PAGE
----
# Clarification on heat propagation

• feynman137
In summary, heat propagation is a deterministic process governed by the diffusion equation, which can be integrated forwards and backwards in time. However, perturbations in the initial conditions can lead to instability in the solution. Temperature itself is a statistical quantity and the heat equation is causal and local in time, meaning that the future state of the system can be determined by its present state and boundary conditions. This does not violate the determinacy and reversibility of classical mechanics.
feynman137
Could you possibly comment the following statement:

'Heat propagation is a semi-deterministic process in that its future is determined by its present but not by its past.'

Is heat propagation a violation of the determinacy and reversibility of the laws of classical mechanics? Thanks

I disagree with the statement. Heat propagation is governed by the diffusion equation, ∇2T = κ ∂T/∂t. This equation is deterministic and can be integrated backwards forwards in time just as easily. The true statement has to do with its stability. When integrating backwards in time, small perturbations will grow and dominate the solution.

Temperature itself is, seen from a fundamental point of view, a statistical quantity. It describes the part of the mean energy of a particle within a many-body system (fluid or solid) which is due to it's irregular motion in the local rest frame of the bulk medium.

The heat equation is, as any physical equation that describes the time evolution of systems, causal, i.e., it describes the evolution of a quantity (or several quantities if you have a coupled set of equations like Maxwell's Equations for electromagnetism), given the history of the quantity (or quantities) at times prior to the time in question. BTW: It is important to note that by definition, time is a directed quantity, i.e., the causality principle defines a "fundamental arrow of time", from which also other "arrows of time" may follow, e.g., the "thermodynamical arrow of time" according to Boltzmann's H theorem.

Very often, and for sure on the fundamental level, the equations are not only causal but even local in time, i.e., one doesn't have to know the whole history of the system prior to the time under consideration, but it is sufficient to know the state of the system at one point in time in the past. That's also true for the heat equation: If you know the temperature field at one point in time and appropriate boundary conditions, it provides a unique solution for the temperature field within the body at any later time.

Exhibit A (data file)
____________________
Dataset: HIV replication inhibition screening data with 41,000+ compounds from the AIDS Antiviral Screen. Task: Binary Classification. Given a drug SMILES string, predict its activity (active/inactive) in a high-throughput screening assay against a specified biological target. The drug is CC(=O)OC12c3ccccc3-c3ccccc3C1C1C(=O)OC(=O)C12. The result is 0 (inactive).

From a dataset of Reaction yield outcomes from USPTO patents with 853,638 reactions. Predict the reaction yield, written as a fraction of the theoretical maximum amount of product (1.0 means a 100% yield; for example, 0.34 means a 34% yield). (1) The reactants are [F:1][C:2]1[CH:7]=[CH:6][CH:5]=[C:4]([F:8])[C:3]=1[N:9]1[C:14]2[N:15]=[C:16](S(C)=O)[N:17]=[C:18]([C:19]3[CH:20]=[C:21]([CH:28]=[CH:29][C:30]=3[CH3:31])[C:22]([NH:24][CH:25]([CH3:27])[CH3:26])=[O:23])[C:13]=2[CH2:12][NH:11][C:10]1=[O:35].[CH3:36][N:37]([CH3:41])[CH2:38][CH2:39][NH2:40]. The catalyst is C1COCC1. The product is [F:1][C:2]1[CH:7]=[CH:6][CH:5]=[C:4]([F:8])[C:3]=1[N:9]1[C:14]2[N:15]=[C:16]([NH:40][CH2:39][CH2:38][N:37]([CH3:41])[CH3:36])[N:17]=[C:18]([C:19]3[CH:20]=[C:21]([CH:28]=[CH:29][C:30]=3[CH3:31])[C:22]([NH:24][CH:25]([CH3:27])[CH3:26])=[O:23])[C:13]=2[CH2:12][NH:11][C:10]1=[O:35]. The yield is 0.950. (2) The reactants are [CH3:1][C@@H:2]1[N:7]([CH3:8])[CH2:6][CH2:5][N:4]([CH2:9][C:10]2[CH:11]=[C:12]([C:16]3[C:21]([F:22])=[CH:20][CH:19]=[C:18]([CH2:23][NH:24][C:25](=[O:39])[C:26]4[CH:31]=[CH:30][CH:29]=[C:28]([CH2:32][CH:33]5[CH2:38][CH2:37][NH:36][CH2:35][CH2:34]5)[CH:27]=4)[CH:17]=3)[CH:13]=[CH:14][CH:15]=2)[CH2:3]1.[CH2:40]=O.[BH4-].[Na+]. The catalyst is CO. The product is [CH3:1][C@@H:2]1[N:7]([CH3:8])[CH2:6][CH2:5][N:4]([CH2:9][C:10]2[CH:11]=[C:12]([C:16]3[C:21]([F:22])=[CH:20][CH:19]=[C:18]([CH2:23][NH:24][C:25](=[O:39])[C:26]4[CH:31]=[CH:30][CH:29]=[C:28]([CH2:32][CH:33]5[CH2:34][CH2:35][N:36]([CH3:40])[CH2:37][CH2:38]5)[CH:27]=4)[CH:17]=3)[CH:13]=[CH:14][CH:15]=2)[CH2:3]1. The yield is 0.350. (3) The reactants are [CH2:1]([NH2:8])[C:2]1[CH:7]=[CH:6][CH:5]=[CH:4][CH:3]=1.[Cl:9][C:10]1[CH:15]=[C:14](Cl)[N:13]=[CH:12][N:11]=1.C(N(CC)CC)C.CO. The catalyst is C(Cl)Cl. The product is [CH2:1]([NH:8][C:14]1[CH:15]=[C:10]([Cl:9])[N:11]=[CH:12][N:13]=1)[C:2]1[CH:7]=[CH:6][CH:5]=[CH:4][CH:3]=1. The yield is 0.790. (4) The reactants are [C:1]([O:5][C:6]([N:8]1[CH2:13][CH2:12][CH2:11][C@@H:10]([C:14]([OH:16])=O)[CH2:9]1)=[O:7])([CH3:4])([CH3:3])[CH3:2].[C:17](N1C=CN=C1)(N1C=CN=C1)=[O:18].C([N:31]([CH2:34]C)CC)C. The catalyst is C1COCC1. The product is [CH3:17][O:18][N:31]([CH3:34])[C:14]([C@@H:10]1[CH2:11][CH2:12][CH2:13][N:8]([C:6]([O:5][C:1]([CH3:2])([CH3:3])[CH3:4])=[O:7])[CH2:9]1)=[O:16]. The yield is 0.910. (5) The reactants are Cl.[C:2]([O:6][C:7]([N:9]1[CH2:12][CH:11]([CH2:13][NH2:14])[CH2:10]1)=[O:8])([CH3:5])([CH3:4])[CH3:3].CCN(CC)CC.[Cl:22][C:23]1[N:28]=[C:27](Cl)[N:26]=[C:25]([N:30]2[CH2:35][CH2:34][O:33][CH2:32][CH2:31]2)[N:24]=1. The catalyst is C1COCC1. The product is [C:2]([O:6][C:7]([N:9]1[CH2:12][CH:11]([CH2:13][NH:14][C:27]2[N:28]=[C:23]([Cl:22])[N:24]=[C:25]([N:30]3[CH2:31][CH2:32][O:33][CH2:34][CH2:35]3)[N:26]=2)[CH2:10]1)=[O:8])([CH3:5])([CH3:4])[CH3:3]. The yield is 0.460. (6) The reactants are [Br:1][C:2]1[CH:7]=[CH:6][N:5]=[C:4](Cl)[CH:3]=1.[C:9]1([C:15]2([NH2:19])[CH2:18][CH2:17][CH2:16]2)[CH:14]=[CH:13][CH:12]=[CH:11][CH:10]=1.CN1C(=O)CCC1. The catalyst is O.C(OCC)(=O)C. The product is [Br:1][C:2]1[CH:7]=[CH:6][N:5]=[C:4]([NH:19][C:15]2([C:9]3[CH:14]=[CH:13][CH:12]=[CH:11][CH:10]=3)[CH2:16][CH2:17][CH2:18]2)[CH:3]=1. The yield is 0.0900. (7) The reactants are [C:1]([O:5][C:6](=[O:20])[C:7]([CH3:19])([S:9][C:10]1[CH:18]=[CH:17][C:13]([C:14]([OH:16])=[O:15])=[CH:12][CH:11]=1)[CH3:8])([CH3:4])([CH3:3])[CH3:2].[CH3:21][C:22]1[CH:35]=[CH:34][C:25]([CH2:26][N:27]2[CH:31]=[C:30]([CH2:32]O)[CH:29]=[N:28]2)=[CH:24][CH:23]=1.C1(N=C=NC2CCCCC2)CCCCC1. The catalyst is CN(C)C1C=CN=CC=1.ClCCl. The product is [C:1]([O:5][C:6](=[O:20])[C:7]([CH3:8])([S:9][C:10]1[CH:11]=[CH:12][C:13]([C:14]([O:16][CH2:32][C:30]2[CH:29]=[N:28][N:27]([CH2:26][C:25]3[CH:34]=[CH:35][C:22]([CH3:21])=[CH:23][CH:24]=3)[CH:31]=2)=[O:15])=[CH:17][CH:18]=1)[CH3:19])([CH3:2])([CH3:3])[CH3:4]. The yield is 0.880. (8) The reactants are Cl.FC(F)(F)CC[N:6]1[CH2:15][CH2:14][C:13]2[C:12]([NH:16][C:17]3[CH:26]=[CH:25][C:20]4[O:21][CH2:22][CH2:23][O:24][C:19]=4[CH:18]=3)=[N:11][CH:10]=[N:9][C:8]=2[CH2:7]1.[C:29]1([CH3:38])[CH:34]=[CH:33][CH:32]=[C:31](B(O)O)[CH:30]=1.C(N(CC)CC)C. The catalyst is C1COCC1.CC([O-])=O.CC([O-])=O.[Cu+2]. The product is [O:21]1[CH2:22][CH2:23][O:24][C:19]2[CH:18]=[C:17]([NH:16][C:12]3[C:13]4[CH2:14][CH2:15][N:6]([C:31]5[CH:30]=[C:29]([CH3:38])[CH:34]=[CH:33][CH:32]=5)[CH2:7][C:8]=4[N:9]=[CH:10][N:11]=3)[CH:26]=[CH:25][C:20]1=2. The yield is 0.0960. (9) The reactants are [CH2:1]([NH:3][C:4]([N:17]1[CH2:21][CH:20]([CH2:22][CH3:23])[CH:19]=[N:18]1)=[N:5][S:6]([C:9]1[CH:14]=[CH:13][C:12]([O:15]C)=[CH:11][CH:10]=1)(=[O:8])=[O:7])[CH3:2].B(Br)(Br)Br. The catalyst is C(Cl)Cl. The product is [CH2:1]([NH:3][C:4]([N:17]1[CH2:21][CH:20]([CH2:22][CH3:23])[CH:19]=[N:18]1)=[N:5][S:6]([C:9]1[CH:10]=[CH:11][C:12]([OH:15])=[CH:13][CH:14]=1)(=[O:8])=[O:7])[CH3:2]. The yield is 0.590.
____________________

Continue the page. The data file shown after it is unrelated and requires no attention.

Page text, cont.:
## 1. What is heat propagation?

Heat propagation is the transfer of thermal energy from one point to another. It occurs through three mechanisms: conduction, convection, and radiation.

## 2. How does heat propagate in different materials?

The way heat propagates depends on the material it is traveling through. In solids, heat is mainly transferred through conduction, where the molecules vibrate and pass energy to each other. In fluids, such as air or water, heat is mainly transferred through convection, where the warmer molecules rise and the cooler ones sink. In vacuum or through transparent materials, heat can be transferred through radiation, where electromagnetic waves carry the energy.

## 3. What factors affect heat propagation?

The rate of heat propagation is affected by several factors, including the temperature difference between the two points, the distance between them, the properties of the material, and the presence of any insulating materials.

## 4. How is heat propagation related to heat transfer?

Heat propagation is a type of heat transfer, along with conduction, convection, and radiation. Heat transfer is the movement of thermal energy from one point to another, and heat propagation is one of the mechanisms by which this transfer can occur.

## 5. Can heat propagation be controlled or manipulated?

Yes, heat propagation can be controlled or manipulated through various methods, such as using insulating materials to slow down the transfer of heat or using reflective surfaces to redirect radiation. Understanding the principles of heat propagation is essential in designing and optimizing thermal systems.

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